rs of Lee's army of sharpshooters clutched the musket barrel with an aim so steady that Grant's men scarcely ever lifted their heads from their bomb proofs. On the 5th of February, Grant again sent a large force to his left to capture Lee's defenses on Hatcher's run. This was driven back by three divisions of Confederates, and the Federal line of the Fifth corps was broken by a charge of Gen. C. A. Evans' division. During this engagement, the brave Gen. John Pegram, who commanded at Rich mountain in July, 1861, was killed. Lee's small force fought, with its usual vigor and obstinacy, during the severe weather of the three days and nights of this second Hatcher's Run engagement. Lee wrote of them: Under these circumstances, heightened by assaults and fire of the enemy, some of the men had been without meat for three days, and all were suffering from reduced rations and scant clothing, exposed to battle, cold, hail and sleet. . . The physical strength of the men, if their courag
, under Col. Thomas L. Carter, left the vicinity of Waynesboro and went to Richmond. On the 7th snow fell to the depth of eight inches, interrupting railway communication. On the 8th, Payne's brigade received orders to cross the Blue ridge, from Lexington, where it had gone into camp. There was sadness at headquarters on hearing of the defeat of the Second corps near Petersburg, and of the death of Gen. John Pegram, commanding one of its divisions, who had begun his military career at Rich mountain in the early part of July, 1861. On the 9th, Gen. Fitz Lee left for Richmond On the 20th a portion of the general hospital of the army, which had so long been located at Staunton, was removed to Richmond, and on the 22d the Churchville company of cavalry also marched for Petersburg. On the 24th of February, Major-Generals Crook and Kelley, of the Federal army, were brought as prisoners to Staunton, by a squad of McNeill's company of partisan rangers, having been boldly and adroitly c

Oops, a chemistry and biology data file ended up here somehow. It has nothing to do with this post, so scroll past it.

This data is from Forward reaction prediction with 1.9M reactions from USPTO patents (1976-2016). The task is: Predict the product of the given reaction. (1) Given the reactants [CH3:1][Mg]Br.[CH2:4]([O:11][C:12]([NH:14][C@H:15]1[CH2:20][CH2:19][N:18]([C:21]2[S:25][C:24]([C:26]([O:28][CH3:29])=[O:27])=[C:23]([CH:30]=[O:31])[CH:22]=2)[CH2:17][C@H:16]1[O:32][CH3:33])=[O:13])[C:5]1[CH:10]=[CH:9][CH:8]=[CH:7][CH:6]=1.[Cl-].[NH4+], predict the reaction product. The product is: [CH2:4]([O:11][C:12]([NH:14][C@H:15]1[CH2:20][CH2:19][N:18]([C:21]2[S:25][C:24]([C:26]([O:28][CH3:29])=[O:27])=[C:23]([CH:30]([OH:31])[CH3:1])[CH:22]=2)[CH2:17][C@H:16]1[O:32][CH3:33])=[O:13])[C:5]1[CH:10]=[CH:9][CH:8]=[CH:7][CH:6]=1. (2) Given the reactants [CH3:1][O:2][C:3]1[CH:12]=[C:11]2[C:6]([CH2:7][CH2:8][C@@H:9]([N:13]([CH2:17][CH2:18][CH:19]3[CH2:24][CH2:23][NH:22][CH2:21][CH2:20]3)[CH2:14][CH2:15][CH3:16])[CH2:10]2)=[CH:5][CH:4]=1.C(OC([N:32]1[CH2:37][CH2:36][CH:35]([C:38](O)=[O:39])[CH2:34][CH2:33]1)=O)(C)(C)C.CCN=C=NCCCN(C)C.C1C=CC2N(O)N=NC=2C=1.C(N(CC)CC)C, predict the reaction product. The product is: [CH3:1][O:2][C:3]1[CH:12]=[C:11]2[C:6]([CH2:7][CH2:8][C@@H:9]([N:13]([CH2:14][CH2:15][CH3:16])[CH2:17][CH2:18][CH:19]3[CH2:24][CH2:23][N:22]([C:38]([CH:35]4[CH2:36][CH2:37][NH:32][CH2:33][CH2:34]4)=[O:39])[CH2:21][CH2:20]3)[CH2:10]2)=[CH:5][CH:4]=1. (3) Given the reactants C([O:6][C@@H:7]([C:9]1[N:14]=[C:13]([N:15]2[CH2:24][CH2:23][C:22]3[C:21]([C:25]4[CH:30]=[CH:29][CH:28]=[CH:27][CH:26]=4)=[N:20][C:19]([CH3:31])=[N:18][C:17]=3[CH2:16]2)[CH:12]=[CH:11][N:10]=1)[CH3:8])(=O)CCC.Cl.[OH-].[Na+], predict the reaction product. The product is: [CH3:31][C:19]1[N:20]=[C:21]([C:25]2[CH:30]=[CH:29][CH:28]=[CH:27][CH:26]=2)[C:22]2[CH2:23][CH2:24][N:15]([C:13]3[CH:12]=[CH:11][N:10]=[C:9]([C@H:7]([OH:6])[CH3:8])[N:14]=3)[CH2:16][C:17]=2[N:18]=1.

e established his headquarters at Laurel hill, and there and at Rich mountain intrenched his troops. On June 10th, Pegram was dislodged from Rich mountain, and a superior force compelled Garnett to abandon Laurel hill and fall back. He was pursued by the Federals, and a brisk act Virginia infantry, under Colonel Heck. This regiment occupied Rich mountain, and there Captain Lilley, in command of his company, took partRosecrans compelled him to withdraw after a gallant fight, from Rich mountain, and two days later he was compelled to surrender with half hisus Adolphus De Lagnel Julius Adolphus De Lagnel, the hero of Rich Mountain, commissioned brigadier-general in the provisional army of the Garnett, he became his chief of artillery, and was stationed at Rich mountain, with the command of General Pegram. When the latter officer pnded to flank his position by taking possession of the crest of Rich mountain, he sent DeLagnel with several companies of infantry and one pi